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Hillsdale County res­i­dents are shocked by the number of bur­glaries in Amish and non-Amish com­mu­nities.
Photo: Wiki­media

An unusual number of bur­glaries have taken place in southern Hillsdale County and sur­rounding areas over the past two or three months, areas largely pop­u­lated by the Amish com­munity.

“It might have hap­pened once, but not like this,” said Hillsdale County res­ident Esther Lengacher. “It’s just going on and on.”

Several res­i­dents in Hillsdale County, Branch County and Steuben County, Indiana, have been reporting bur­glaries in their areas. Hillsdale County Sheriff Timothy Parker said four of the sus­pects in those areas have been arrested, and that the bur­glaries are not all con­nected.

“There are kind of inde­pendent oper­ators stealing from Amish and non-Amish,” he said.

The main things being stolen, according to several Amish Hillsdale County res­i­dents, are guns, chainsaws, and money. At dif­ferent homes the sus­pects have stolen between $300 and $1000, and have also taken checks that were pre­vi­ously written and signed, according to Hillsdale County res­ident Miss Dela­grange, who requested that her first name be left anonymous.

Hillsdale County res­ident John Graber said both law enforcement as well as his non-Amish neighbors have been assisting in trying to catch the sus­pects.

“The sheriff’s department and state police have been taking active roles in inves­ti­gating and sur­veil­lance in the southwest part of the county con­cerning recent bur­glaries,” Parker said.

The first bur­glary occurred on a Sunday a little over two months ago, according to Graber. The sus­pects broke in after the family had left for church, stealing around $300, guns, two chain saws, and a crossbow.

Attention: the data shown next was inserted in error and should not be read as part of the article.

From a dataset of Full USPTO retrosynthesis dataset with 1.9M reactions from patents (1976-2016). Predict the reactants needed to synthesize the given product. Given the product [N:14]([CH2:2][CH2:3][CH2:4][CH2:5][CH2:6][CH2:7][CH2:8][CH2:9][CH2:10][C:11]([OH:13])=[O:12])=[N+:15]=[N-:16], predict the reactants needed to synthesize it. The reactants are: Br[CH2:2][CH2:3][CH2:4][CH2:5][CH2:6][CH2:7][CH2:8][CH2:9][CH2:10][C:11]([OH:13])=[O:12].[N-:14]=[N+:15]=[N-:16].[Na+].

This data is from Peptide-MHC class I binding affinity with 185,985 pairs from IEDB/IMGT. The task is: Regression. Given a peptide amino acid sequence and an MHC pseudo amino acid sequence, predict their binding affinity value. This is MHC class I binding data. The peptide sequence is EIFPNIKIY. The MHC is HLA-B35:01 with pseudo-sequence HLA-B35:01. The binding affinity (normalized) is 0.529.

“The door knob, seal, and jam were all broken…every cabinet and closet were broken into, it appears,” he said.

Parker said he had not heard any reports of internal home damage along with the bur­glaries. However, Dela­grange said that at one house in Reading, Michigan where a checkbook was stolen, it appeared that the sus­pects had been hitting doors and walls with wood in an attempt to fend off the res­i­dents’ dog.

A few res­i­dents said there have been several instances of sus­pi­cious activity, where a stranger has come up to the house and asked to buy firewood or eggs and then leaves. Dela­grange said a visitor even came once on Sunday, when Amish res­i­dents do not nor­mally do business.

Parker said that after looking back on the past 30 years, the recent events do not seem unusual.

“We have seem crime sprees come and go,” he said. “That’s the nature of the business. It’s just this tragic sit­u­ation where we’ve got people stealing from others, and we’ll work dili­gently at the sit­u­ation until we can find them and put them behind bars.”

Dela­grange said res­i­dents in her area are “shocked” by the sit­u­ation, and Parker said it is unusual for Amish res­i­dents to report bur­glaries to law enforcement as they have been recently.

Despite the unset­tling nature of the sit­u­ation, Graber said his com­munity prays for the gov­ernment and wants to forgive those who have harmed them.

“We believe the gov­ernment is here to punish evil and protect the good,” he said. “We believe in loving our enemies as much as pos­sible, and we hope they will repent from being thieves.”